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Michael Young

Director, Young Solicitors

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the workplace has become more fragmented and there is more scope for matters to fall through the net

A climate for solicitor negligence?

A climate for solicitor negligence?


Michael Young explains why he is unsuprised by an uptick in notification of negligence claims during covid-19

It is not surprising that reports from the start of September 2020 revealed that notification of claims against solicitors went up during lockdown. It was estimated that there was around a 20 per cent increase from the end of March to the start of August last year. 

Some of this can be put down to clients following through on claims that they might otherwise have taken a view on, in a different economic climate. 

Other claims may also arise directly through advice given due to the covid-19 pandemic, for instance, negligent advice taken in relation to employment or insurance matters that may have arisen directly from the current situation. 

However, that does not account for a rise of the magnitude of some 20 per cent. Home working is likely a key factor.  With practices splintered and being forced to work remotely, there is less supervision likely taking place, even in the most vigilant team. This means the capacity for mistakes increases. 

Certain practice areas inevitably found themselves busy during lockdown periods. For instance, private client teams found that increasing numbers of people wanted wills written or alterations to wills made. With a deluge of these types of work, mistakes became more likely. 

This was particularly so when remote witnessing was approved by the government, which brought additional issues into play, such as identification issues or undue influence.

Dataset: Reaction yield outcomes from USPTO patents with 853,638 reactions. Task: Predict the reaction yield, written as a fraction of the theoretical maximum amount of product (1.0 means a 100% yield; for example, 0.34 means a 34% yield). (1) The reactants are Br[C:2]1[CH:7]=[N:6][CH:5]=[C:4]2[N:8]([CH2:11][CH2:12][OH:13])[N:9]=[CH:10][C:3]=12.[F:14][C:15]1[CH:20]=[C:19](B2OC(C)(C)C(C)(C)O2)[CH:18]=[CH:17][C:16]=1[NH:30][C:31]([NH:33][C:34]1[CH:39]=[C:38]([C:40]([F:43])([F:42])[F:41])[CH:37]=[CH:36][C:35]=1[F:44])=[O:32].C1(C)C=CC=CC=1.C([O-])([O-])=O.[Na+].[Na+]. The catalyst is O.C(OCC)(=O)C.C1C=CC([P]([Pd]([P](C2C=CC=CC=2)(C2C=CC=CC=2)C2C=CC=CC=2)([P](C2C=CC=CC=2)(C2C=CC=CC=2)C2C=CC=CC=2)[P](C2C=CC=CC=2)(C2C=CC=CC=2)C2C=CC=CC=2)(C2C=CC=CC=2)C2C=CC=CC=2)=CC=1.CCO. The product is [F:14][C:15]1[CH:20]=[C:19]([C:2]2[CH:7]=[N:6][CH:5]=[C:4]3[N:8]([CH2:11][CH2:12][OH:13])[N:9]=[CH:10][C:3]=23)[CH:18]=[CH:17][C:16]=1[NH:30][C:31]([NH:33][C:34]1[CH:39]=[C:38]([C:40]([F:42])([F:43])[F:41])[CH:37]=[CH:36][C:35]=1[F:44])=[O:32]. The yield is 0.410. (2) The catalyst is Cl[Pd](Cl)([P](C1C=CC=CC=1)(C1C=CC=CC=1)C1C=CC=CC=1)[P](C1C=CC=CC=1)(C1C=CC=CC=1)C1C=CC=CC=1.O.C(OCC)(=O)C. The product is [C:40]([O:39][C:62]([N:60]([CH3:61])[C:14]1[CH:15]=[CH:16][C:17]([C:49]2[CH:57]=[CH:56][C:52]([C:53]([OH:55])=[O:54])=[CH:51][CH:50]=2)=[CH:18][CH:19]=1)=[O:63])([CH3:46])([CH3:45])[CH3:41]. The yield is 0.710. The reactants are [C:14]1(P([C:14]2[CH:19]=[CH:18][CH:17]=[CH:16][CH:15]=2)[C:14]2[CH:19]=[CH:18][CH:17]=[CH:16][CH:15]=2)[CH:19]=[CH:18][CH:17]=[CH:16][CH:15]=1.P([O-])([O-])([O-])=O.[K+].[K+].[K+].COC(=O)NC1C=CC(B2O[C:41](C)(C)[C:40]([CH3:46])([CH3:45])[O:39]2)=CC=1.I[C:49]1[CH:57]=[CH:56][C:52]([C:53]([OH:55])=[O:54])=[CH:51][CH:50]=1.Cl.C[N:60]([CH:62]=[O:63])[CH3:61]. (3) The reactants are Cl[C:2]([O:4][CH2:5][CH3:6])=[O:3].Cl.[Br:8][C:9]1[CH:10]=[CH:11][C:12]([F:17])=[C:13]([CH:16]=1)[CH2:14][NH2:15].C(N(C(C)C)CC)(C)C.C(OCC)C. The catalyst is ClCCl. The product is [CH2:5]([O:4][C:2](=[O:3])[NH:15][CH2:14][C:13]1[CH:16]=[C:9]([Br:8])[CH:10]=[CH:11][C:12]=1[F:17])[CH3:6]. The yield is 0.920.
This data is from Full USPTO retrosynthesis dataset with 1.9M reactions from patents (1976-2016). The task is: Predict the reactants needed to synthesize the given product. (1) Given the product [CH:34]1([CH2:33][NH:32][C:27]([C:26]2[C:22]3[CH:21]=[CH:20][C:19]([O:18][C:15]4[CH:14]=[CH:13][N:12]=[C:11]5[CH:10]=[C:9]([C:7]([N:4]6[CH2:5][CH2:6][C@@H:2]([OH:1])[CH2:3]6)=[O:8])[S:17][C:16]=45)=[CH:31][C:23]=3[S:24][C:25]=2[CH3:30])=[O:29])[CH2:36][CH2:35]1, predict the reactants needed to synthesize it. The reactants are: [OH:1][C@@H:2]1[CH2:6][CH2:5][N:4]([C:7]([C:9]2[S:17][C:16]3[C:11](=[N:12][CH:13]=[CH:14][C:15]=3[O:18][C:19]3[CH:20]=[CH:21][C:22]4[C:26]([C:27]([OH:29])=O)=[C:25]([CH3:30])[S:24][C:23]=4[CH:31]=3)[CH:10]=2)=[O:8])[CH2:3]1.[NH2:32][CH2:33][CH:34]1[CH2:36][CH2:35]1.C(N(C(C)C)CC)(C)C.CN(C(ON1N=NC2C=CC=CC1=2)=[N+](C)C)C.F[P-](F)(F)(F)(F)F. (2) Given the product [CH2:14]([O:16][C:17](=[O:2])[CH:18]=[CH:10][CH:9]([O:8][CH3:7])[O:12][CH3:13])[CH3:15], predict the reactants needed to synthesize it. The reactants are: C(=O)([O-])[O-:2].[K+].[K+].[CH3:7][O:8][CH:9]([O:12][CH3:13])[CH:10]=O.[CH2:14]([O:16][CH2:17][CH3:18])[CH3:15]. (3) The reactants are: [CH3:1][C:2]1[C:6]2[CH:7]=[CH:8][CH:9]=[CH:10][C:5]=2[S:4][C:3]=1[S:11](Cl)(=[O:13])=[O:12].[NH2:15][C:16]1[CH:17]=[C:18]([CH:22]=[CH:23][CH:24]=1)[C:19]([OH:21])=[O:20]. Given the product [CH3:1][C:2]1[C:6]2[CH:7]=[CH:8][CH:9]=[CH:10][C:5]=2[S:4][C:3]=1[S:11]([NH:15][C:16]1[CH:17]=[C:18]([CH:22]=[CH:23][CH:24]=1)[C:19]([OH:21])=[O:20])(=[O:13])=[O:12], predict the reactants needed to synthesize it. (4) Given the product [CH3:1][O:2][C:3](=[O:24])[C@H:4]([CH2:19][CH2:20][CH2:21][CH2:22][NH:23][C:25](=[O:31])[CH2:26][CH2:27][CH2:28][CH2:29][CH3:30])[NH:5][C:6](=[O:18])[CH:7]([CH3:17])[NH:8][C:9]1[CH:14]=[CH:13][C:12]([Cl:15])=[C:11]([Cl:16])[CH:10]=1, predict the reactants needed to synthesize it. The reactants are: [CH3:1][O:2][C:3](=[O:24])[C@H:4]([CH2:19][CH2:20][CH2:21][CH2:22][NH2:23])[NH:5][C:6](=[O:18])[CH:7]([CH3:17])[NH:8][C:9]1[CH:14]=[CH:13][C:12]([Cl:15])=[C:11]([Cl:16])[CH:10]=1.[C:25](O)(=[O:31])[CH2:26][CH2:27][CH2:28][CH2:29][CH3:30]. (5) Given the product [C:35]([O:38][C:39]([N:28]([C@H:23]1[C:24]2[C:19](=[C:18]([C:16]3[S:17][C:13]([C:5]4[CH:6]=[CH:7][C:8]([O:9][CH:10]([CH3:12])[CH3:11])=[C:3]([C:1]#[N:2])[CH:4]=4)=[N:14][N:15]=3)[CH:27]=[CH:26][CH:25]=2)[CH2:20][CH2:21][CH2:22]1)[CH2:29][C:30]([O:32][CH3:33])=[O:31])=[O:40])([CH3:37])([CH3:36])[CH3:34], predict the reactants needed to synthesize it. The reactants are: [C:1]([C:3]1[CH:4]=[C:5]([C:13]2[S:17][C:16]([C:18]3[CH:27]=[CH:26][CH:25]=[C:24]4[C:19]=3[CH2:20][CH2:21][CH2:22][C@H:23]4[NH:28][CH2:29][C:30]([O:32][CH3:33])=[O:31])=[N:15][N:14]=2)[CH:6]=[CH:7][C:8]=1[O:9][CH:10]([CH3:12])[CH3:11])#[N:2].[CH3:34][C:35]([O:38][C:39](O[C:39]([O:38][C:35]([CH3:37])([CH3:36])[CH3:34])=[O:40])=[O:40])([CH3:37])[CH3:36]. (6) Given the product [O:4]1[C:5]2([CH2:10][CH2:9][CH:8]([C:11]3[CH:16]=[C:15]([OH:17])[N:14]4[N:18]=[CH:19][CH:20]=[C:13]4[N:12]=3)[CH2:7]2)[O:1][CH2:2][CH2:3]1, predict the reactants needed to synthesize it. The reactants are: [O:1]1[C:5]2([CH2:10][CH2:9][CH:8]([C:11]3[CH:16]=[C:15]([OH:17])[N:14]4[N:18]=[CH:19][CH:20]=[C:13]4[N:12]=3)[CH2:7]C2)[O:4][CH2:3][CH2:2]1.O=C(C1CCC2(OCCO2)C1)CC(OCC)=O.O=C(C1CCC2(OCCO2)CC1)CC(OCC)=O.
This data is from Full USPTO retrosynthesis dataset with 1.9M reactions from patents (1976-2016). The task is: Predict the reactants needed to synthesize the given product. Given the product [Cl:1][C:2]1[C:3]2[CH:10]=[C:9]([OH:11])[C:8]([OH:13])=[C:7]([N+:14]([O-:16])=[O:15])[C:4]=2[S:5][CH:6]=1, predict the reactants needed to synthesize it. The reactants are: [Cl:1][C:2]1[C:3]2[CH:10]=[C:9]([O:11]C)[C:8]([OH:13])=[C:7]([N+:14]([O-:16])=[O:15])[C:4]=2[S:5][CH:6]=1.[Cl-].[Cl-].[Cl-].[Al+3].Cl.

In relation to insolvency practice, the so-called ‘coronavirus test’ was introduced for winding up petitions. If the required coronavirus test statement was missed, that in turn would mean that the winding up petition might ultimately be rejected. 

On contractual advice issues such as health and safety, frustration and force majeure advice has been prevalent; and the pressure to give immediate advice to many clients has created potential for mistakes. In some cases, workloads may simply have overwhelmed teams. 

In terms of litigation, we have seen a rise in cases where there have been breaches of court orders and relief from sanction applications has been needed; where costs budgets have been missed or limitation or claim service deadlines missed – for the simple reason that the workplace has become more fragmented and there is more scope for matters to fall through the net. 

The impact of an increase in negligence claims against solicitors is that there will be more pay-outs by firms and their insurers to resolve claims. This in turn will increase premiums across the industry and will likely reach prohibitive levels for some. 

So what can firms do to try to protect themselves as far as possible from mistakes arising; and from potential claims as restrictions and home working continues? Here are a few essential steps if you’ve not already implemented them:

•    Ensure a risk management plan has been established, including a continuation of appropriate team supervision structures. 

•    Plan for additional people and resources into teams in the event workloads requires it. 

•    Ensure covid-19 updates in relation to court practices and legislative changes are checked when completing work to ensure omissions or errors minimised. 

•    Ensure a business continuity plan has been set to allow continued remote working, together with a virtual communication plan so there is a consistency of communication in your practice. 

Professional negligence cannot ever be extinguished given the realities of simple human error. In these challenging times it is bound to be of heightened concern, so checking your planning and risk management position consistently must be of the utmost importance. 

Michael Young is legal director in the professional negligence team at Lime Solicitors